(August 27, 2015) Collisions with wind turbines kill about 100 golden eagles a year in some locations, but a new study that maps both potential wind-power sites and nesting patterns of the birds reveals sweet spots, where potential for wind power is greatest with a lower threat to nesting eagles.
Brad Fedy, a professor in the Faculty of Environment at the University of Waterloo, and Jason Tack, a PhD student at Colorado State University, took nesting data from a variety of areas across Wyoming, and created models using a suite of environmental variables and referenced those against areas with wind-development potential. The results of their research appear in PLOS ONE.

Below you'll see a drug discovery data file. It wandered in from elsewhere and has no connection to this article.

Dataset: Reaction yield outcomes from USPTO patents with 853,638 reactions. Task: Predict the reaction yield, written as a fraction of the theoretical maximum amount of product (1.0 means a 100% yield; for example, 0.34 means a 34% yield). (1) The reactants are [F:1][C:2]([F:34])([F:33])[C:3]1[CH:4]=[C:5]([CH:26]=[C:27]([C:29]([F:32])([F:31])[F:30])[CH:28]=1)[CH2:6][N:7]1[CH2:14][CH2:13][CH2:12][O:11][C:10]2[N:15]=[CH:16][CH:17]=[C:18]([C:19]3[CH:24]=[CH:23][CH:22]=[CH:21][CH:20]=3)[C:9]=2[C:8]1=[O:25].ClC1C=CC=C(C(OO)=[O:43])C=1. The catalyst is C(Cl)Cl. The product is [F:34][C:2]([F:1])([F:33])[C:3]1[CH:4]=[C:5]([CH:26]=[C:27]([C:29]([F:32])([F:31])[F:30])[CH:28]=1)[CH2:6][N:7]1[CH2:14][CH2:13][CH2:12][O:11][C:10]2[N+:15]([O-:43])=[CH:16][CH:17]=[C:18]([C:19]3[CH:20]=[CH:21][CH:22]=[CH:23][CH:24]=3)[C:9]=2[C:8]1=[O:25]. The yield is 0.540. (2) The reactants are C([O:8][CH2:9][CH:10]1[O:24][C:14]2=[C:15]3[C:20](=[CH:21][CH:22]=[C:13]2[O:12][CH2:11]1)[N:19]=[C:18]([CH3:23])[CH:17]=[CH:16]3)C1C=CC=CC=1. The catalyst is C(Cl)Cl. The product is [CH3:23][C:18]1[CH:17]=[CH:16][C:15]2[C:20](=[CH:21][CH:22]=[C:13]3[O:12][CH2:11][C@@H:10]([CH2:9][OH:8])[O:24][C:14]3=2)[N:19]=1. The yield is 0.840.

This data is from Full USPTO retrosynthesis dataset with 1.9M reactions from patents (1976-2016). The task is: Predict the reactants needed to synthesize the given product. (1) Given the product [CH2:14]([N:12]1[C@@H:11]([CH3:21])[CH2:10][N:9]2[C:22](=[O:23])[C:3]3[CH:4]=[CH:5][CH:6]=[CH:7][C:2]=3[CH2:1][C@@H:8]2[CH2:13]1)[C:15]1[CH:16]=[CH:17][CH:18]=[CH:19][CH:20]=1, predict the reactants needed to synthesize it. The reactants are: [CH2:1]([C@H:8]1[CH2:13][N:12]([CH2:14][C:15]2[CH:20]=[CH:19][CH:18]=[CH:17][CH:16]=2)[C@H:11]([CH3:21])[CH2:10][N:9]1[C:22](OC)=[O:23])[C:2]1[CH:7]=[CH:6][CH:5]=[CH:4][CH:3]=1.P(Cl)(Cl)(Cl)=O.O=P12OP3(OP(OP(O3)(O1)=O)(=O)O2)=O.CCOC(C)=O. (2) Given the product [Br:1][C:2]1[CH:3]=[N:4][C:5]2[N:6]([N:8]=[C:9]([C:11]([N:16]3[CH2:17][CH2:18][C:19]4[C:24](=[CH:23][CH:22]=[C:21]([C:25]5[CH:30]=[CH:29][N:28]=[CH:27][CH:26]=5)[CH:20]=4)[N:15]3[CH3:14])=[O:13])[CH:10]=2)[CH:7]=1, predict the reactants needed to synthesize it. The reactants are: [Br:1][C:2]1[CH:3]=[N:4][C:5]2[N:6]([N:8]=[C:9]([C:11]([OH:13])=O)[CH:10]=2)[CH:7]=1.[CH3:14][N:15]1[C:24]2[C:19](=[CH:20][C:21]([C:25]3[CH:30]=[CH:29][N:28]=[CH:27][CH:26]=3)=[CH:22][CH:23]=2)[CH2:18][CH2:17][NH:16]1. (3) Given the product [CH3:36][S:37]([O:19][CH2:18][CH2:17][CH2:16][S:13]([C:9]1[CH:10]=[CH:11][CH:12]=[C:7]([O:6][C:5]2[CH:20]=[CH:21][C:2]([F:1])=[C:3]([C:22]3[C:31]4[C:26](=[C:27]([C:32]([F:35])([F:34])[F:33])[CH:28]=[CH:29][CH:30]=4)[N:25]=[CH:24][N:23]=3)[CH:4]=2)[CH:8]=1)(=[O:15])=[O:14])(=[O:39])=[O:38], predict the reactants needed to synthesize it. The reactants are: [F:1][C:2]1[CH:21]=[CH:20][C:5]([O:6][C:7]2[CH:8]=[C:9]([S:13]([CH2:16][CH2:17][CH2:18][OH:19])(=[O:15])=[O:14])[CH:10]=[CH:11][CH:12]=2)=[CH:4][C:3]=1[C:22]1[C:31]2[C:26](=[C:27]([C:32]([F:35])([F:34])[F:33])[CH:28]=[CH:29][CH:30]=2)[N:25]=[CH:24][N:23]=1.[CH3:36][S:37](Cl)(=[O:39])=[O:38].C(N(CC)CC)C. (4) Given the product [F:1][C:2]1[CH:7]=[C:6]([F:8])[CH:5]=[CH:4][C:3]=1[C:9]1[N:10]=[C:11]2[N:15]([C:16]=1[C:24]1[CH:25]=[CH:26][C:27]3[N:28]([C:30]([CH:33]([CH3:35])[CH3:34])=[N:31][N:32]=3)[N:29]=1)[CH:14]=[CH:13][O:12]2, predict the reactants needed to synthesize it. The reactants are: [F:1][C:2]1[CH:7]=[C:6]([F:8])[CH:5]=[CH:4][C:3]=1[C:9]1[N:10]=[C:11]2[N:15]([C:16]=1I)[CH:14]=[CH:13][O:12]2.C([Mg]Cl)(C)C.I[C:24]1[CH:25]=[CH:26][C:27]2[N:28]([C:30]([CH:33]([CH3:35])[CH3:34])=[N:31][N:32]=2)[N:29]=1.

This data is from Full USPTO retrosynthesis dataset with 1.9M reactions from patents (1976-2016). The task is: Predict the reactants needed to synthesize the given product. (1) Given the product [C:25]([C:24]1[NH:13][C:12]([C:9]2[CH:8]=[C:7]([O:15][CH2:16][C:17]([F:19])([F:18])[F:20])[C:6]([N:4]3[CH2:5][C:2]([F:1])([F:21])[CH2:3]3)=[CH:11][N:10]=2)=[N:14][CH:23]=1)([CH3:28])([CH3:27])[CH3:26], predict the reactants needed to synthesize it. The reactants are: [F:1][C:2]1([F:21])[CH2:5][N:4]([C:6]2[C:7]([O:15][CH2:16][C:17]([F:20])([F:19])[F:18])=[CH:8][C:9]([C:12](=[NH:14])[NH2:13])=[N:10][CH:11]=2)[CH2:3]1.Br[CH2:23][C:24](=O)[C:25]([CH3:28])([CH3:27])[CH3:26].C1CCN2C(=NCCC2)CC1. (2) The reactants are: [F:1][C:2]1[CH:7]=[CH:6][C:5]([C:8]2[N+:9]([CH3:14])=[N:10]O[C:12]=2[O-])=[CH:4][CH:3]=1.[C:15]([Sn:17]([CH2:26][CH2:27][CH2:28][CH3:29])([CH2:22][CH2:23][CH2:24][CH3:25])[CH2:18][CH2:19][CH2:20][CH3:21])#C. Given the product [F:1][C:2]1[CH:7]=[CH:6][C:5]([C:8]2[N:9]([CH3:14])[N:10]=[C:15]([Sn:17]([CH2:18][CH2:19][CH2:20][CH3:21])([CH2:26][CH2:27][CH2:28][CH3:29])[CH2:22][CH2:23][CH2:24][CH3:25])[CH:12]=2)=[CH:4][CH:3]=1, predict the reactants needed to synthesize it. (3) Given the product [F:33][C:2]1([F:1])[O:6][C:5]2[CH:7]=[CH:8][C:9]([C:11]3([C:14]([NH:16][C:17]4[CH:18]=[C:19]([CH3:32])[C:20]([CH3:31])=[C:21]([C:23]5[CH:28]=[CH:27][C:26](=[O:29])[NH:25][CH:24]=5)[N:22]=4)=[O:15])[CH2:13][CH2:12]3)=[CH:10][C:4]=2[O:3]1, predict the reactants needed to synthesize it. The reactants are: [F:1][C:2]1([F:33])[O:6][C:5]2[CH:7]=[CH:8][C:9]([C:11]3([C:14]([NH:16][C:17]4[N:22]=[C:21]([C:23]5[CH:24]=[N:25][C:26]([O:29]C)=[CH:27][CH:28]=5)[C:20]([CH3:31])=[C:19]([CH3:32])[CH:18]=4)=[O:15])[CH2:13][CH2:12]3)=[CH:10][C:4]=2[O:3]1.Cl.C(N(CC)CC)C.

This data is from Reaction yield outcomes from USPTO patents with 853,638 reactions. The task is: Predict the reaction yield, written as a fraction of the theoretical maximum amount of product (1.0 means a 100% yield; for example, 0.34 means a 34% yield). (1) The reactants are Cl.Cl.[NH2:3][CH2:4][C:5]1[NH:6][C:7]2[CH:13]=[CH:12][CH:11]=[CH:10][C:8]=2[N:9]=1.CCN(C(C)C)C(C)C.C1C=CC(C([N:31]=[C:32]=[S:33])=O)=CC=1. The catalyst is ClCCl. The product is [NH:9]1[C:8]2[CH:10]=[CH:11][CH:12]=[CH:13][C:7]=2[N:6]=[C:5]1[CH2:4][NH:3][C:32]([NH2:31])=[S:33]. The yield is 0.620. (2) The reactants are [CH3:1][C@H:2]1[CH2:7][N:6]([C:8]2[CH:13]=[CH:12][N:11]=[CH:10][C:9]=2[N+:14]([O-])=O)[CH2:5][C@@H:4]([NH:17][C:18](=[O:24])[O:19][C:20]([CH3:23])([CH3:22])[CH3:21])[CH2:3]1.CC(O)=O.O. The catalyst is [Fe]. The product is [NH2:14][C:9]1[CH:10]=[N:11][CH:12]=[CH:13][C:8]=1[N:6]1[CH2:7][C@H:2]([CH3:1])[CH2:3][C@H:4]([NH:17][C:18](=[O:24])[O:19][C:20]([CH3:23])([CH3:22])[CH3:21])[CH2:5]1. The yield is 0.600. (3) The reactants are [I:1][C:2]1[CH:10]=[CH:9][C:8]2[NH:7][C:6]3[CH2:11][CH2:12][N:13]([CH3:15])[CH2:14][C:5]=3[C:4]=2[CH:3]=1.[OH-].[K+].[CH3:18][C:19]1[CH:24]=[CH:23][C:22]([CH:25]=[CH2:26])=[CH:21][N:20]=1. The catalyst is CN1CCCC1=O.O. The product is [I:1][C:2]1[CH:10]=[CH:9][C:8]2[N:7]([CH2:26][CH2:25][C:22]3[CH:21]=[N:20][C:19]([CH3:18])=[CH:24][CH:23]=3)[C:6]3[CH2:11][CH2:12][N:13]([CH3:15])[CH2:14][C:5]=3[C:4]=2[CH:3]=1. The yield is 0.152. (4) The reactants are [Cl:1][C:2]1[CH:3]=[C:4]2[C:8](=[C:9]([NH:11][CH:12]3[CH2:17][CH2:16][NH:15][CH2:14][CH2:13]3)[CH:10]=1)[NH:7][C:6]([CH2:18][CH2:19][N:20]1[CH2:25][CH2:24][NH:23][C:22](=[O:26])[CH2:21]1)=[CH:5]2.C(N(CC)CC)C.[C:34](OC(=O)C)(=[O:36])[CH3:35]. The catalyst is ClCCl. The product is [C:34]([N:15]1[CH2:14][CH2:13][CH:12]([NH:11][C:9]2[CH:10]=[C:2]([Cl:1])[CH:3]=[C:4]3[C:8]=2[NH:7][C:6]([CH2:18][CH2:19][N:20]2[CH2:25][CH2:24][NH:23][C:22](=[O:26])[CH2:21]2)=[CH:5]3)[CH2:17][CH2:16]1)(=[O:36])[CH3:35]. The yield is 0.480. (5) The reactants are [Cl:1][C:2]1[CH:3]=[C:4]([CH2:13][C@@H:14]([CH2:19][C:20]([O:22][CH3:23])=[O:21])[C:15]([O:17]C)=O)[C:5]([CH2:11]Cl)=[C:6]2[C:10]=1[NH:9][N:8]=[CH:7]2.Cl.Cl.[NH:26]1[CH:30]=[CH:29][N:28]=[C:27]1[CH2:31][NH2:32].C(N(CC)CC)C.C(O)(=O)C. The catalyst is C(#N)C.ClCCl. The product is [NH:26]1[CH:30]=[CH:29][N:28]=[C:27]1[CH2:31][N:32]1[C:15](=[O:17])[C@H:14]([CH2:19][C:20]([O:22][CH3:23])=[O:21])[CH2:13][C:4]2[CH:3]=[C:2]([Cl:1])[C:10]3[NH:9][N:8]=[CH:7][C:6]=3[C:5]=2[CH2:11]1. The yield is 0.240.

Increased mortalities threaten the future of long-lived species and, when a large bird like a golden eagle is killed by wind development, the turbine stops, causes temporary slowdowns and can result in fines to operators.
“We can’t endanger animals and their habitats in making renewable energy projects happen,” said Professor Fedy, a researcher in Waterloo’s Department of Environment and Resource Studies. “Our work shows that it’s possible to guide development of sustainable energy projects, while having the least impact on wildlife populations.”
Golden eagles are large-ranging predators of conservation concern in the United States. With the right data, stakeholders can use the modelling techniques the researchers employed to reconcile other sustainable energy projects with ecological concerns.